The coming months are set to be a pivotal period for European marketers as they prepare for the next stage of identity on the internet.
The European Union’s latest legislation in the privacy and data realm, the Data Act (DA), was adopted at the start of January and will go into effect beginning the second half of 2025. The law aims to “unlock” the data collected by connected devices and related services and give users more control over their data, among other objectives.
The DA is the latest addition to the European Union’s growing patchwork of laws and regulations that affect how marketers can operate and find their audiences on the continent. These regulations are yet another force shaping how marketers will reach European audiences in the year ahead, with industrywide cookie deprecation proceeding in full swing.
“In Europe […] brands must pivot towards first-party data activation, embrace alternate identifiers, and balance deterministic and probabilistic approaches with third-party data,” says Kristina Prokop, GM of audience solutions at Dun & Bradstreet and co-founder of Eyeota. “Contextual targeting and publisher first-party data, alongside unified ID technology, will also shape the post-cookie era.”
The DA joins the General Data Protection Regulation (GDPR), Digital Services Act (DSA), Digital Markets Act (DMA), and Data Governance Act (DGA) in the European Union’s roster of regulations that feature in its Digital Decade strategy, a multiyear pursuit of a “human-centric, sustainable vision for digital society” where “no one is left behind, everyone enjoys freedom, protection, and fairness.”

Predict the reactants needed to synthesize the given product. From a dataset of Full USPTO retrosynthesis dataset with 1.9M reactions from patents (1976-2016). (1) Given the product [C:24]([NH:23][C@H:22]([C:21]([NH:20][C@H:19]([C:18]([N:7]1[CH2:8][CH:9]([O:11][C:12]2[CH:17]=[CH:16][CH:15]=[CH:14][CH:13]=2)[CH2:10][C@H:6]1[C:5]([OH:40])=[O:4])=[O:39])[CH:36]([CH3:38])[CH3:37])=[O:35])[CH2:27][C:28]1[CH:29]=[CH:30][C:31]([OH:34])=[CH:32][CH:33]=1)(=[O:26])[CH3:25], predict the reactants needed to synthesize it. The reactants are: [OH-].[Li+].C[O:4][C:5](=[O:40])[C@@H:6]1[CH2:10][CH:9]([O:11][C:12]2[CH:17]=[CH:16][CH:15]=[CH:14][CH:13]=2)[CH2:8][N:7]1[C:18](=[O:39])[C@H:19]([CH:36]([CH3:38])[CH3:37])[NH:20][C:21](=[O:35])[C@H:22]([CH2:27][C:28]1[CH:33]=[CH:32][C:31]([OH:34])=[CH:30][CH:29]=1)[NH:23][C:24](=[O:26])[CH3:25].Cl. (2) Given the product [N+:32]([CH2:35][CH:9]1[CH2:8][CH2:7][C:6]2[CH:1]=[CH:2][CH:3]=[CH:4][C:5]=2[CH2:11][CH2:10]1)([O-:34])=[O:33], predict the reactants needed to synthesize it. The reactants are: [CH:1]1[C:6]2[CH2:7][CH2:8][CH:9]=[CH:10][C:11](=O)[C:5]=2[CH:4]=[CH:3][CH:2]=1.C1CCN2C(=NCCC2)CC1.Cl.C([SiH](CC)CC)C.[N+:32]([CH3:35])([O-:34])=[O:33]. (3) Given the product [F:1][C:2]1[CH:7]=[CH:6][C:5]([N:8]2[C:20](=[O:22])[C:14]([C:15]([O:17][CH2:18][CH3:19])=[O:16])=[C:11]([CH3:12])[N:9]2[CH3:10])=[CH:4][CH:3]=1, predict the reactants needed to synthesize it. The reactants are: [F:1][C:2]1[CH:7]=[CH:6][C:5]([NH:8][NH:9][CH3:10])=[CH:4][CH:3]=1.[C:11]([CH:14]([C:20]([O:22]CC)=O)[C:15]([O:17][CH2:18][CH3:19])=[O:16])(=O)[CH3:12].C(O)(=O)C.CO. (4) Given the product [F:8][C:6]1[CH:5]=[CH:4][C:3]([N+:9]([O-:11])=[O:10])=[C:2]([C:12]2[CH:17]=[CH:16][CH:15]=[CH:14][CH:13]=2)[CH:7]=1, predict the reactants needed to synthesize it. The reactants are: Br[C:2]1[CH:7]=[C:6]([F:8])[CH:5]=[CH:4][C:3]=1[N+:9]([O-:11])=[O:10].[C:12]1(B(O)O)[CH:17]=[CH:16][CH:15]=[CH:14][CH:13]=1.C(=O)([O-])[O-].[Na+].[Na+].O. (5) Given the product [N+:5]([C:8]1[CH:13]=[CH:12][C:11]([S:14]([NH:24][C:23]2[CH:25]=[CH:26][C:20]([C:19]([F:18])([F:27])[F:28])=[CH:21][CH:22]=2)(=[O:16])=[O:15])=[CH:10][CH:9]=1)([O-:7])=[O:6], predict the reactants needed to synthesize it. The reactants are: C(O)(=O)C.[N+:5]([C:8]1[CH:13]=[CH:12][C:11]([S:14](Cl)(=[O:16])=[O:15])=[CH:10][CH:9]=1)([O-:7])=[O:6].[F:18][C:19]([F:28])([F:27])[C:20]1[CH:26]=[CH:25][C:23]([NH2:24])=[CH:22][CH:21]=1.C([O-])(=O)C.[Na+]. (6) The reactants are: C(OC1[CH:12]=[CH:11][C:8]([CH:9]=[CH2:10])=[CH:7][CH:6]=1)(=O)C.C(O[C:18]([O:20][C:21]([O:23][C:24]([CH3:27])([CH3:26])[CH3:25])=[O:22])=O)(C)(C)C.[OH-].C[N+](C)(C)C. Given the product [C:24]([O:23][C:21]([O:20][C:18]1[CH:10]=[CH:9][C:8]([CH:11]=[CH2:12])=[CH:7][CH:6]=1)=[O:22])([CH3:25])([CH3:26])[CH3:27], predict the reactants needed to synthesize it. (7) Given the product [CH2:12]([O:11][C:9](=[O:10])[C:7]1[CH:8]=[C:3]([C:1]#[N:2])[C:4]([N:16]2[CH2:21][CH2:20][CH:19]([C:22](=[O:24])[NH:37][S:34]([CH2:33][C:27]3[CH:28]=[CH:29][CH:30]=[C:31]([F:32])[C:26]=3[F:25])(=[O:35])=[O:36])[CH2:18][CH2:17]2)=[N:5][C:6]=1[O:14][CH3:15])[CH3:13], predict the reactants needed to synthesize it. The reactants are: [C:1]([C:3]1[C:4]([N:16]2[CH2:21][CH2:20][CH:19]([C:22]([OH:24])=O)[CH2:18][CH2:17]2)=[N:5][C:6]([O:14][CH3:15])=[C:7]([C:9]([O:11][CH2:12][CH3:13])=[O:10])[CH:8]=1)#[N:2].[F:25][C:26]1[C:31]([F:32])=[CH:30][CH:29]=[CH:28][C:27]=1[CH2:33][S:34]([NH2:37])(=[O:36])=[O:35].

European Parliament is now also working to finalize the details of its landmark AI Act, with the aim to regulate artificial intelligence and set guardrails for its use.
“I felt like for the past six years, we’ve been constantly building technology on a moving target.”Tim Geenen, CEO and co-founder, Rayn
Successfully negotiating this changing privacy and data landscape will likely require speed and nimbleness from marketers, not least because of Europe’s fragmentation.
“When you deal with privacy in Europe, you’re basically dealing with privacy in 26 different countries,” says Tim Geenen, CEO and co-founder at Rayn, an ad tech firm.
A patchwork of regulations
The regulations’ sprawling nature reflects the ballooning task of regulating a growing and changing internet.
The DSA and DMA, for example, are seen as aimed at large online tech platforms, with the effects of reducing the availability of some data across the EU while also potentially giving marketers greater pricing transparency of their spend on major platforms.
The newly introduced Data Act will compel connected-device manufacturers to make their data available to users and third parties. As the Internet of Things (IoT) market continues to grow by double digits, this could unlock reams of data that could help marketers further refine their campaign targeting.